What is currently happening in Haiti?
Rising prices, socio-economic unrest, and a drop in agricultural production has led to an increase in food insecurity in Haiti. According to the World Food Programme (WFP)’s latest analysis, more than one in three people in Haiti need urgent food assistance. Out of 3.7 million people that need aid, one million are in a state of emergency.
Food insecurity in rural areas has also gone up by 15% since last December. Conditions in Haiti will continue to deteriorate unless more funding is available. WFP expects more than four million people to need food aid by early next year. Due to security concerns around the political protests last month, many humanitarian organizations were hampered in their efforts to distribute food and other vital aid.
Farah Alexandre is 30 years old and the mother of two children. She says “I used to be a merchant, but I had to sell practically everything in my small business to meet my children’s daily needs. Currently, I am surviving thanks to a neighbor and a cousin who provide me food every day. In order to face the current condition of the country, I sold all the other assets I had, goats and chickens, to take care of my children and myself. Now, there is nothing left to survive.”
What were the ongoing protests in Haiti about?
Haiti has suffered ongoing political turmoil since last November. This turmoil erupted mid-September 2019 as tens of thousands took to the streets of Port-au-Prince. They protested to demand the resignation of President Jovenel Moise.
The protests quickly turned violent; the resulting two months of sustained anti-government protests, sporadic violence, and political gridlock have led to increased hunger and made it difficult to deliver humanitarian aid. Demonstrators burned cars and tires, looted stores, and spilled oil in the streets in their protest against corruption allegations and shortages of food, fuel, water, and medical supplies.
What are some of the impacts of the crisis?
At least 42 people were killed and 86 injured. Protests led to closed down access roads, banks, schools, postal services, and disrupted hospitals and emergency services. Especially in regions outside the capital, many have had serious difficulty accessing food, drinking water, medicine, and fuel. Over two million children across the country were out of school for nearly two months. The health sector has also experienced shortages of supplies.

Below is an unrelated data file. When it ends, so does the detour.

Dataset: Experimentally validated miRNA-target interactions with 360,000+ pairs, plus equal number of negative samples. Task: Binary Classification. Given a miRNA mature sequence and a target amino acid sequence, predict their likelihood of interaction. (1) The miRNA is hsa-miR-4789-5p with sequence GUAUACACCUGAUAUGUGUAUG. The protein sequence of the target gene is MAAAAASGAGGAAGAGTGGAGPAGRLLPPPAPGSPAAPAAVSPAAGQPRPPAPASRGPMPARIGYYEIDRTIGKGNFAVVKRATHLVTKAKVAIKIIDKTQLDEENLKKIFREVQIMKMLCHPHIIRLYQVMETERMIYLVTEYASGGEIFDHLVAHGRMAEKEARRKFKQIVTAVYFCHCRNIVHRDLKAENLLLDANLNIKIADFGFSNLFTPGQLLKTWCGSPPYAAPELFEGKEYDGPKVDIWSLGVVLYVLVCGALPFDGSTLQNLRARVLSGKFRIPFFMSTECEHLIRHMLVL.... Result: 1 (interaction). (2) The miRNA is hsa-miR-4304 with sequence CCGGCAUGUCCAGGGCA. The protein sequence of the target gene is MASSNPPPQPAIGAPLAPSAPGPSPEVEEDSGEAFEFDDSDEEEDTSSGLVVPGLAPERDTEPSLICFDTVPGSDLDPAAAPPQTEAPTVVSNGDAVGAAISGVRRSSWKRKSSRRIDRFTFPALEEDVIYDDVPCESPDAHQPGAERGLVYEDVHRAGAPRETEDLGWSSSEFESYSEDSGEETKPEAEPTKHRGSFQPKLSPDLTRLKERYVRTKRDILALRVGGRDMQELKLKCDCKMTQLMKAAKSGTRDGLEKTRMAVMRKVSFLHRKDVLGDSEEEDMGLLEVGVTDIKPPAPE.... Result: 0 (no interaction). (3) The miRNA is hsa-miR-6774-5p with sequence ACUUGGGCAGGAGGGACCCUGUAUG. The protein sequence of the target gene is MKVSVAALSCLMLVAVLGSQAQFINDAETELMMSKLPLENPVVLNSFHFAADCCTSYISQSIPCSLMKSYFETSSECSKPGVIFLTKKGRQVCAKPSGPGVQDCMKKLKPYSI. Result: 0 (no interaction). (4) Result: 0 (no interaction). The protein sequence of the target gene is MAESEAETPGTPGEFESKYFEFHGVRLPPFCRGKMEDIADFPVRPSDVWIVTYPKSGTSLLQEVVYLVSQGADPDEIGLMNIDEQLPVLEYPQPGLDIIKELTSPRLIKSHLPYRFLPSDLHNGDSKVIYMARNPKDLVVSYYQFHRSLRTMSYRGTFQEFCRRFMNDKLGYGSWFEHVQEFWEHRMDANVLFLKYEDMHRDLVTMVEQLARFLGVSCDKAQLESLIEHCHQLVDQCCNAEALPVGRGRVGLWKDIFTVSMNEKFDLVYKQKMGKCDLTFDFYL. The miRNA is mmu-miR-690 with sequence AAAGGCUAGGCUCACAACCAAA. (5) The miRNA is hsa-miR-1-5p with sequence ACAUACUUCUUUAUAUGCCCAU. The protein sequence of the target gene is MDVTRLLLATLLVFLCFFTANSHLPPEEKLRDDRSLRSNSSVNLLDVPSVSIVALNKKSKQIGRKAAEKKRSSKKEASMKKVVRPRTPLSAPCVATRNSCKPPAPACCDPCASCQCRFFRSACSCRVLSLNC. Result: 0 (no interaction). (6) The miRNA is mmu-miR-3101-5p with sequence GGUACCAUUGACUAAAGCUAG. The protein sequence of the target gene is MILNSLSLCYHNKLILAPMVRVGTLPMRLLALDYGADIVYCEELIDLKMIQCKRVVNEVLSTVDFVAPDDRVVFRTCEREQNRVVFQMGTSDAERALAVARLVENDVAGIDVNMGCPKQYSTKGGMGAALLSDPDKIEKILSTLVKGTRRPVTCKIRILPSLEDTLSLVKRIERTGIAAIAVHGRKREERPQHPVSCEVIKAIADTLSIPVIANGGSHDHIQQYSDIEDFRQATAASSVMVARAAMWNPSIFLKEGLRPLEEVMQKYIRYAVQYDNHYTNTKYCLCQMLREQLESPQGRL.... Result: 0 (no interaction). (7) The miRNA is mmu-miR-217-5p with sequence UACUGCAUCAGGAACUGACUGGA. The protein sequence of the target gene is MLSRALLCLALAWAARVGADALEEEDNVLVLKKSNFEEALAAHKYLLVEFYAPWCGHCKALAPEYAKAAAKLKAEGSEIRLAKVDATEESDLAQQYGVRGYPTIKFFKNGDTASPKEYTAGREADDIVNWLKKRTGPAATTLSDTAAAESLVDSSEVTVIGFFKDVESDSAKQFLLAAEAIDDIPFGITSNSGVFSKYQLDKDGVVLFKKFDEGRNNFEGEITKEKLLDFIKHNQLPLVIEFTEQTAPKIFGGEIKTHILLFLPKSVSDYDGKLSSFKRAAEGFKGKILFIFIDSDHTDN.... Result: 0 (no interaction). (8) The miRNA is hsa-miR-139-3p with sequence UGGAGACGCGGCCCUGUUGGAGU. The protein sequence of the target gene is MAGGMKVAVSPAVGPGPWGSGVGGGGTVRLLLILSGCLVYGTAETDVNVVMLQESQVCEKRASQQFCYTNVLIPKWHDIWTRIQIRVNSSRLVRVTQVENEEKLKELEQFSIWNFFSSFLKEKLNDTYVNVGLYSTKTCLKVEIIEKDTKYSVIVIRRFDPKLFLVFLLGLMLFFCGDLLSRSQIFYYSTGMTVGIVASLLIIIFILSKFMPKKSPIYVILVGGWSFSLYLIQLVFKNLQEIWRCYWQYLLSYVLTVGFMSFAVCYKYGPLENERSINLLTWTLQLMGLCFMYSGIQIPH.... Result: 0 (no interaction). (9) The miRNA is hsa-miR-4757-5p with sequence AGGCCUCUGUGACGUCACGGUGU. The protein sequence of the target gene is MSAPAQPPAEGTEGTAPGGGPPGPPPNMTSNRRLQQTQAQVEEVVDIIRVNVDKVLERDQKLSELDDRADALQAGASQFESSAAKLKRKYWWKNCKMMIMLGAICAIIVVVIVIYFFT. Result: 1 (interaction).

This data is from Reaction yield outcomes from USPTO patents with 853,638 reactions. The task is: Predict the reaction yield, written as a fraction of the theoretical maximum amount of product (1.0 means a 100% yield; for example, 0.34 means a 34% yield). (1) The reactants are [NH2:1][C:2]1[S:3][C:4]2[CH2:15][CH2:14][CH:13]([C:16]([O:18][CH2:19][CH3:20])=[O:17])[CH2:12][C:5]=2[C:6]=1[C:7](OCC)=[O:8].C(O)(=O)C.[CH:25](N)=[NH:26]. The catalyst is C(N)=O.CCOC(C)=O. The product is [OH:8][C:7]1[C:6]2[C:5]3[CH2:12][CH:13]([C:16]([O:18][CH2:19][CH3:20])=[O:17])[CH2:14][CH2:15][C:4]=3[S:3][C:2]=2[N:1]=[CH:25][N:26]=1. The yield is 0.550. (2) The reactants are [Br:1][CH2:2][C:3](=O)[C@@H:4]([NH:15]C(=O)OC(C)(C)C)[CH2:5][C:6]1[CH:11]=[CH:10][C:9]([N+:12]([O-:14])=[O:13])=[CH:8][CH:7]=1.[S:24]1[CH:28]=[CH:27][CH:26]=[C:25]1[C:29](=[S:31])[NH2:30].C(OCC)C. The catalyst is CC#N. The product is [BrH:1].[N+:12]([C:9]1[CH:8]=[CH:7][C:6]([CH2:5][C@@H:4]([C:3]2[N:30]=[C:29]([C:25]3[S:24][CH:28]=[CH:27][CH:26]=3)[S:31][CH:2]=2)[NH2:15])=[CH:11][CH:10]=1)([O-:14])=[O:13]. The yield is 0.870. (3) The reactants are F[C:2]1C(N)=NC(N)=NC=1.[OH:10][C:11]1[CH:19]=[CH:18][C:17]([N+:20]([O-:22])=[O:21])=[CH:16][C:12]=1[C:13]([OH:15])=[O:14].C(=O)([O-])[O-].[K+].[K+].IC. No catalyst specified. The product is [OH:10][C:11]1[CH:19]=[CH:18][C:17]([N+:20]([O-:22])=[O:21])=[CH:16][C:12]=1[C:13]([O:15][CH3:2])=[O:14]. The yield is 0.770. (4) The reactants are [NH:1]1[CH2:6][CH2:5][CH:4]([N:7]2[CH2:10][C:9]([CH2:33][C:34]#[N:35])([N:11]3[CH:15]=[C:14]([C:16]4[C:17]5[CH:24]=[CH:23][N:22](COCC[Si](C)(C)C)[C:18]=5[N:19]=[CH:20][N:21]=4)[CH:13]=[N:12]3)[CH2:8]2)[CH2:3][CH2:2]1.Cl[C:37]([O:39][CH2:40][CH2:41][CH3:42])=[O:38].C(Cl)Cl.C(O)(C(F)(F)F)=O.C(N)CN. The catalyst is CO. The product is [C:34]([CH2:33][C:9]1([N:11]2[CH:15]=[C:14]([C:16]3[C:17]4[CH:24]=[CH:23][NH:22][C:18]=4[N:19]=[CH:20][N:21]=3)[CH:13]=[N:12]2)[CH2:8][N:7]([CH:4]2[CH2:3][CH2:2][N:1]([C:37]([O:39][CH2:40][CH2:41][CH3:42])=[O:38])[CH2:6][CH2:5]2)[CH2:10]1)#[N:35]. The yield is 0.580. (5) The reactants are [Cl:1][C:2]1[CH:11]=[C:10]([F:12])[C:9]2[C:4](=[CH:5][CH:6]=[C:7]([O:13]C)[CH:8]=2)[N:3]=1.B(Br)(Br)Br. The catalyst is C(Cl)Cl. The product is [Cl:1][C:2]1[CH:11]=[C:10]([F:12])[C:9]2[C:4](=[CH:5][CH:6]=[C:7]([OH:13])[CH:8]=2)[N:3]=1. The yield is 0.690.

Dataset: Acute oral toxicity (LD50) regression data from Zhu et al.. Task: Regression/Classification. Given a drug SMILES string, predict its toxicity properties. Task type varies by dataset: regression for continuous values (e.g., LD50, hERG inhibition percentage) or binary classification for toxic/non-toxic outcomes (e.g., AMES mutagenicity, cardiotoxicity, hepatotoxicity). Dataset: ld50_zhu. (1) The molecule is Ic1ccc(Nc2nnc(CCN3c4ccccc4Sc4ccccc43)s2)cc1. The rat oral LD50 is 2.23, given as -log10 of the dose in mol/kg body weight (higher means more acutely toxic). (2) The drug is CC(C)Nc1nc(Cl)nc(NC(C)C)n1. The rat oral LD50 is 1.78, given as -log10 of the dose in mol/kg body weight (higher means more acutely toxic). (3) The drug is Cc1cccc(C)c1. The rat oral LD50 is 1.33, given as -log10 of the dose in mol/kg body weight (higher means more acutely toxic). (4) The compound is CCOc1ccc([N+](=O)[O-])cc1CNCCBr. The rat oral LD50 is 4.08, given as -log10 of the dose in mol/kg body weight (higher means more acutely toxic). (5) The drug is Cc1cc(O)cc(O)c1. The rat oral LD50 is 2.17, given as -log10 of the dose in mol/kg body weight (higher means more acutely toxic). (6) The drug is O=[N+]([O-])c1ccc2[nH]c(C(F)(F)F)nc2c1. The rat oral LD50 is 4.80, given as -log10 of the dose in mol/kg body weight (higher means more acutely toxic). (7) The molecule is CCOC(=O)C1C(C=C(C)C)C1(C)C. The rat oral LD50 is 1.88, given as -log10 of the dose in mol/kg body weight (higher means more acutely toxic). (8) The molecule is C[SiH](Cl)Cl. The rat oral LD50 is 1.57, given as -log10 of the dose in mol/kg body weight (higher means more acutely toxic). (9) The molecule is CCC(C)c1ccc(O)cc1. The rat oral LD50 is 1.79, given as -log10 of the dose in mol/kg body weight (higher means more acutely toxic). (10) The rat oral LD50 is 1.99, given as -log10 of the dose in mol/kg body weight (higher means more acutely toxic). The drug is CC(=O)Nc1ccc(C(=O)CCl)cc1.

How is FH responding in Haiti?
FH’s own analysis of rural mountain communities outside Port-au-Prince showed families are eating less than two meals a day. FH is preparing to provide families in those communities with food vouchers or cash. This will allow them to purchase food locally and help the local economy. In addition, FH will continue bolstering farming families through agricultural interventions and savings groups.
FH has been working in Haiti since 2008, focusing efforts on child sponsorship, community development, and HIV/AIDS prevention and care. FH also helped rebuild communities in Haiti after a major earthquake in 2010, which killed 230,000 people.
Erode Tumas lives in the Citron Malique neighborhood outside Port-au-Prince with his wife and four children. He says, “I am a farmer but now I am struggling with the harsh economic reality of the country. My next harvests will inevitably fall because of the situation. My children are suffering from hunger and disease. Sometimes they cannot meet medical appointments due to road blockages associated with increased transportation costs. To survive, I work in other fields as a daily worker for 150 gourdes ($1.64 USD) per day.”
To provide food aid for families suffering from the hunger crisis in Haiti, you can make a difference by donating to relief efforts today.